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Does a patentee need to disclose enough information to make the claimed invention plausible? Justin Lambert for Stockholm Intellectual Property Law Review

Posted on 29 January 2024

The concept of "plausibility" is used to test the quality of information that a patent application must contain to support valid claims. A significant divergence between the way the UK courts apply the concept, and the way the European Patent Office and Courts in other European jurisdictions may apply the concept, has arisen following last year's opinion of the Enlarged Board of Appeal in G 2/21 (Sumitomo). European Courts interpret the opinion as allowing patentees to rely on "post published information" (information that is not contained in the patent application, nor the state of the art) to support assertions in a patent application that their invention delivers a benefit or solves a technical problem. On the other hand, the UK Supreme Court has made it clear that patentees cannot rely on post published information in this way.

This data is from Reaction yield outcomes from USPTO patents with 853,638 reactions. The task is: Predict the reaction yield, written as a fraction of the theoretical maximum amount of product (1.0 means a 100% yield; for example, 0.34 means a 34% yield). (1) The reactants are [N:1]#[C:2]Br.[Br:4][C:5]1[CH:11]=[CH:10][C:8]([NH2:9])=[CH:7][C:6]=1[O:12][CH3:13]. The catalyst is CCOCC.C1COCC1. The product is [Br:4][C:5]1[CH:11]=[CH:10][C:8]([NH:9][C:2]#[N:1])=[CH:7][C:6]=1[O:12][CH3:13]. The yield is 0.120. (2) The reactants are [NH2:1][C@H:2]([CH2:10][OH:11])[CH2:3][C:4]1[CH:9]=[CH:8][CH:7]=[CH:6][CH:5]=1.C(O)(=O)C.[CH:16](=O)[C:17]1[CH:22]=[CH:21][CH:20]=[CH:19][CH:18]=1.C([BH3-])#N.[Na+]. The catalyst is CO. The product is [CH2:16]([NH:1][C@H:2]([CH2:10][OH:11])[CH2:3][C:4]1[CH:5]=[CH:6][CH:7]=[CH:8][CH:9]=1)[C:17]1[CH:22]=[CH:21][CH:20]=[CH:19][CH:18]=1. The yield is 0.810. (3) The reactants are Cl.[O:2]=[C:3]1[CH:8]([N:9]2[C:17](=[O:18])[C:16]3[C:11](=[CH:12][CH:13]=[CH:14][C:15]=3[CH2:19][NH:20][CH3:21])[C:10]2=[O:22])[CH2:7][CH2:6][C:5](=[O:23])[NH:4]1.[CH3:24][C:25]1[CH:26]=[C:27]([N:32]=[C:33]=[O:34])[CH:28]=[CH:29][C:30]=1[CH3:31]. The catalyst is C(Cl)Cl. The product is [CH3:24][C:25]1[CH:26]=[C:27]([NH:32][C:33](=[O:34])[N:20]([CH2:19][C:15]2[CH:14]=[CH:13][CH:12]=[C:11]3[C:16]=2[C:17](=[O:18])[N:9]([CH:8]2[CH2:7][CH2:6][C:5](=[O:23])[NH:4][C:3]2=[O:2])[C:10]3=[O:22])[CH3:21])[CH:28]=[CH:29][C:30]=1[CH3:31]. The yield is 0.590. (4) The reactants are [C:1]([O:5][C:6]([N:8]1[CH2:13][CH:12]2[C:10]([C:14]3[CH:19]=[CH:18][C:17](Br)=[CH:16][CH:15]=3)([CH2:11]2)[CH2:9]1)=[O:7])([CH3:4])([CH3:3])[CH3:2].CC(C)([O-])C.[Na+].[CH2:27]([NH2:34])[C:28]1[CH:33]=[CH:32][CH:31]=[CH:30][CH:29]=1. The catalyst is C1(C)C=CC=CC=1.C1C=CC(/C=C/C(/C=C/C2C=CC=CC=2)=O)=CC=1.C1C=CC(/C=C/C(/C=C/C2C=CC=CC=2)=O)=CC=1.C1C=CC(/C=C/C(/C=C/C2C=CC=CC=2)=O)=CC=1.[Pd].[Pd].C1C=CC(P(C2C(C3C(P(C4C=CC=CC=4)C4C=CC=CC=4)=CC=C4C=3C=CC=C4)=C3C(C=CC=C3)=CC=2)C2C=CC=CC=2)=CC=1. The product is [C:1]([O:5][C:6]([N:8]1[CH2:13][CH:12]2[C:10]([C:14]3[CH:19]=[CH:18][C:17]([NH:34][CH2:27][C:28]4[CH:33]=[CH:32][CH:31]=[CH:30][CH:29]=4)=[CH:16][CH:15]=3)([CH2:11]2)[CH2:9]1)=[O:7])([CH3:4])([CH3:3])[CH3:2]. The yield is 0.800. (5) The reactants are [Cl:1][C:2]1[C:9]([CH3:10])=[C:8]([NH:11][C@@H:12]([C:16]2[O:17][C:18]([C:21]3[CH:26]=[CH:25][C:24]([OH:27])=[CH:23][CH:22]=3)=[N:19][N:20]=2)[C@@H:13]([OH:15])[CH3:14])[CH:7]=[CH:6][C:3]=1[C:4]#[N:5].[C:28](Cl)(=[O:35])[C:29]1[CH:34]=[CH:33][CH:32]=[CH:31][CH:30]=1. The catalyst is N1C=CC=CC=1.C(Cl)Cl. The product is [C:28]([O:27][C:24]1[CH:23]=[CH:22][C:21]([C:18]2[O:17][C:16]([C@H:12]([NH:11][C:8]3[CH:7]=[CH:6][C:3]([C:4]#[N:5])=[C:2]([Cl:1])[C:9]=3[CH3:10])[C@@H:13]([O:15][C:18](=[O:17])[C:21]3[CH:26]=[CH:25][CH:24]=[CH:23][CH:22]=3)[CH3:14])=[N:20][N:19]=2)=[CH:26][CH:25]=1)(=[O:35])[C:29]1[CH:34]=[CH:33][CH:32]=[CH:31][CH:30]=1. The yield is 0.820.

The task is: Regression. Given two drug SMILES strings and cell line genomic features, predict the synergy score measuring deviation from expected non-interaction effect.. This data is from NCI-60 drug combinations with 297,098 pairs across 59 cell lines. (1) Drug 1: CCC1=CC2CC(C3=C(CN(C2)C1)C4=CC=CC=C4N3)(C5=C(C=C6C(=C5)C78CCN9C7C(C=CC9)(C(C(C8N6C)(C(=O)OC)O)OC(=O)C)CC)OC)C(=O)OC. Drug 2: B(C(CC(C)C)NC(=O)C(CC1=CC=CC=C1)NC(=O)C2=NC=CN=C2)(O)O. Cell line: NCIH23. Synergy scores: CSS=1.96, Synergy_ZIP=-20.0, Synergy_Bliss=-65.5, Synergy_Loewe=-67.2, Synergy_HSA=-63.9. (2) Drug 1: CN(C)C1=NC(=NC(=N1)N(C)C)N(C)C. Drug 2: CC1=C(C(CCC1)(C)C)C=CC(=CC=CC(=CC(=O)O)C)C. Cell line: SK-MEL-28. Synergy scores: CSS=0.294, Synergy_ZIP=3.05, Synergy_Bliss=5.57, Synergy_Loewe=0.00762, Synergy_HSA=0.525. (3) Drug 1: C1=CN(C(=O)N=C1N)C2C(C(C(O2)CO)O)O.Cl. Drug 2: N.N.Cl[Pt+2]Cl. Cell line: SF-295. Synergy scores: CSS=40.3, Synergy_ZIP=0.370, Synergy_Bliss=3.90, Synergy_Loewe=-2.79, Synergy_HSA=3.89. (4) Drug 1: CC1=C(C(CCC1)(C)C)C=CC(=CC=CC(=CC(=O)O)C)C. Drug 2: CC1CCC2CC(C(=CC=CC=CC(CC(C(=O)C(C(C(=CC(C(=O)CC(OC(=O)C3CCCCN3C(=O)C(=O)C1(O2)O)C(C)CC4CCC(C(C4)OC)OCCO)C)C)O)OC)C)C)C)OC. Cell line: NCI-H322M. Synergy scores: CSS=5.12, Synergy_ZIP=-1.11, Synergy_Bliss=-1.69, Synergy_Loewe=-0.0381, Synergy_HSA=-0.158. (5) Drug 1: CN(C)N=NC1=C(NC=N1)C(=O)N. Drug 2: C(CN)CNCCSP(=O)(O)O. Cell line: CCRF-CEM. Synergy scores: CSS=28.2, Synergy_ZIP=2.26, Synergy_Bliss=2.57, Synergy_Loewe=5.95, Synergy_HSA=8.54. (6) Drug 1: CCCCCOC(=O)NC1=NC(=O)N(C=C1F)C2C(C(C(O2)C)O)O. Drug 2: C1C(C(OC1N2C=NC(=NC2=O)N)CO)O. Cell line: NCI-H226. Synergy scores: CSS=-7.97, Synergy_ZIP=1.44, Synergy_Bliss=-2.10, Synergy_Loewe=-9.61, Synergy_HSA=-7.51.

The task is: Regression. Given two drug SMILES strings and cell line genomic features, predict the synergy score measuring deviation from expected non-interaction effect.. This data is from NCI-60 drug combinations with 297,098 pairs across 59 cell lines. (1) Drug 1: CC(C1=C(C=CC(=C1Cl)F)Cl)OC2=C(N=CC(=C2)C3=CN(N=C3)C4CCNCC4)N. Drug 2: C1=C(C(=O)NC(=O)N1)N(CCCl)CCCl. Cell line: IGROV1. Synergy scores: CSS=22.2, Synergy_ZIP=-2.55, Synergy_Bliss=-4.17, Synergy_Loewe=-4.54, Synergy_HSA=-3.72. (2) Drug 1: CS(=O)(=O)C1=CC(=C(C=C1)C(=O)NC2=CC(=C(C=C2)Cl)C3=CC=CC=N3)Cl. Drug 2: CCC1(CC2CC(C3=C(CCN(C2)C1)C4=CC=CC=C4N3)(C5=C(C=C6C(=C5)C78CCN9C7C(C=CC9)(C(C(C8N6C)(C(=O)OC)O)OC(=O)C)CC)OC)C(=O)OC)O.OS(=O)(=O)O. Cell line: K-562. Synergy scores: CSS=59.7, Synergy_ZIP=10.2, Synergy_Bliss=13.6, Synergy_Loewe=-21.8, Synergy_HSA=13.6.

The concept of plausibility, and the divergence between the UK and Europe, is discussed in detail in an article by Justin Lambert, which has been published in the Stockholm Intellectual Property Law Review (Volume 6, Issue 1).

Read the full article.

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